Basil Hayden’s Bourbon is one of four bourbons that comprise Jim Beam’s Small Batch Bourbon Collection. The others are Knob Creek, Baker’s Bourbon, and Booker’s Bourbon. Basil Hayden’s falls first in line proof-wise at 80 proof. While the other three bourbons in the Small Batch Collection all share the same mashbill of 77% corn, 13% rye, and 10% malted barley, Basil Hayden’s is created using Jim Beam’s high-rye mashbill that is found in Old Grand-Dad and Old Grand-Dad 114.
Basil Hayden’s is named after the late Master Distiller Basil Hayden Sr. who was known for his use of high rye bourbon mashbills.
Bright peaches and ripe mixed berries jump right out. Further hunting brings forth light traces of oak, orange zest, and a smidge of white pepper. The scents are on the lighter side overall due to the low proof, yet they’re still easy to identify and appreciate.
The palate is understandably light due to the 80 proof that Beam bottles this at. Light vanilla, new wood, and peaches mingle together and form the entirety of the palate. While the 80 proof makes this incredibly easy to sip, the mouthfeel is noticeably thin, and even at the bottling proof, this seems lighter than average. A few additional proof points would have gone a long way to deepen the palate.
The finish is short and almost nonexistent, and ends almost as soon as it starts. Oak, light summer fruits, and a touch of corn grain along with new leather are present, but only after really hunting to find them. It’s reminiscent of a really watered down whiskey, which many would argue at 80 proof, that this is all it really is.
Basil Hayden’s is different in many ways from the other bottles in the Small Batch Collection. Positioned as a premium gateway bourbon, it’s proofed a whole 20 points lower than its next lowest sibling, Knob Creek. Additionally, it uses a different mashbill than the rest. One trait it does share with Knob Creek and Booker’s Bourbon, is that it also lost its age statement (8 Year) in 2014. It’s rumored to be bottled at a higher age than Old Grand-Dad, but without an actual age statement it’s hard to trust much in that rumor.
The one saving grace is that the higher rye content does however give it a different and more easily approachable flavor profile than the rest of the Small Batch Collection, albeit even if it’s extremely weak. The assumption is that Beam is trying to appeal to new bourbon drinkers who are looking for a flashier looking bottle with a lower proof. While Basil Hayden’s may win on style points, there are plenty of other bourbons on the market that offer an approachable entry level experience at a much better price.
A slick bottle design and easy sip position Basil Hayden’s to be a good gateway bourbon, yet its MSRP is a still a head scratcher. The lowest proof in Beam’s Small Batch Collection, it carries quite a premium price tag for a non-age stated 80 proof bourbon. For a few dollars less you can get a fuller flavor Knob Creek or for about the same price, you can get a Knob Creek Single Barrel, which offers an exceptional value for what it delivers. Logical reasoning would go that Beam would hook people in with a easy to drink low proof bourbon at a lower price tag and get consumers to move up the value chain with higher proof bolder bourbons as their palates and curiosities expand. However, Beam takes the opposite approach with Basil Hayden’s pricing.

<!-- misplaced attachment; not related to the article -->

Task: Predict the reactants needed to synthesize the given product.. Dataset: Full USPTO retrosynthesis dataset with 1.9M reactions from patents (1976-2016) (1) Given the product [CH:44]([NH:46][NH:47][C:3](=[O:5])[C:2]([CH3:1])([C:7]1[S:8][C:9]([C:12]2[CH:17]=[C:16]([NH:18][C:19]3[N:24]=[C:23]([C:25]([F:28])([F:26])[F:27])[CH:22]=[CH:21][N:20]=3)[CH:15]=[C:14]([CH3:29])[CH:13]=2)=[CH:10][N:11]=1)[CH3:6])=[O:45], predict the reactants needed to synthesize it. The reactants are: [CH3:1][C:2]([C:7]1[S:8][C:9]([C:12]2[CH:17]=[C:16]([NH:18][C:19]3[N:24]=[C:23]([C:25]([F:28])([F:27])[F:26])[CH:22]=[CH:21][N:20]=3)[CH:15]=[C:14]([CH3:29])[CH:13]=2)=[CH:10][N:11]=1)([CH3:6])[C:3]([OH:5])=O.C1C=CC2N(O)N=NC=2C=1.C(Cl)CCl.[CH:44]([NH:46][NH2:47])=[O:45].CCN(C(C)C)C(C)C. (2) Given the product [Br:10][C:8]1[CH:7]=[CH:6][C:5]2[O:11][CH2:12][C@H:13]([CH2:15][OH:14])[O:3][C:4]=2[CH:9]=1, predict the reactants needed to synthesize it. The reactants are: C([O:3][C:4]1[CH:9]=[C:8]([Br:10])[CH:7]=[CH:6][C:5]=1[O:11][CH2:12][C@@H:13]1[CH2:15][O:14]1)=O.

On top of that, if you love the Jim Beam high rye mash bill but want a higher proof, you can always pick up a bottle of Old Grand-Dad 114 for less. Yes, Old Grand-Dad is often overlooked on shelves due to its association as an old man’s bourbon, but that’s really a shame since the bourbon is just as approachable. Sure Basil Hayden’s comes in a bottle that conveys a much more premium product versus the Old Grand-Dad line, but a great bottle design shouldn’t equate to an inflated MSRP.
The gateway bourbon of the Small Batch Collection, Basil Hayden’s falls short where it counts.
Basil Hayden’s is a gateway bourbon for many, myself included. When I first started my bourbon journey while living in Kentucky, I wanted something easy to drink and also something that stood out amongst the rest of the bottles on the shelf. Enter Basil Hayden’s. An approachable bourbon that had a bottle that looked completely different than the rest and conveyed a feeling of a premium product.
Fast forward over a decade, and while Basil Hayden’s still stands out, it doesn’t shine as bright as it used to. Part of this is the fact that bourbon bottle design has really come a long way as distilleries up their marketing game, but more so is the fact that Basil Hayden’s just doesn’t deliver a solid pour. The lighter flavor profile starts strong but quickly fades as you work your way through the sip. Additionally, its over inflated price tag, along with its loss of an age statement makes this a much harder bourbon to recommend these days. Nostalgia will always allow me to hold a soft spot in my heart for Basil Hayden’s, but like many nostalgic things in life, it’s sometimes best to leave them to memory versus trying to recapture that initial magic.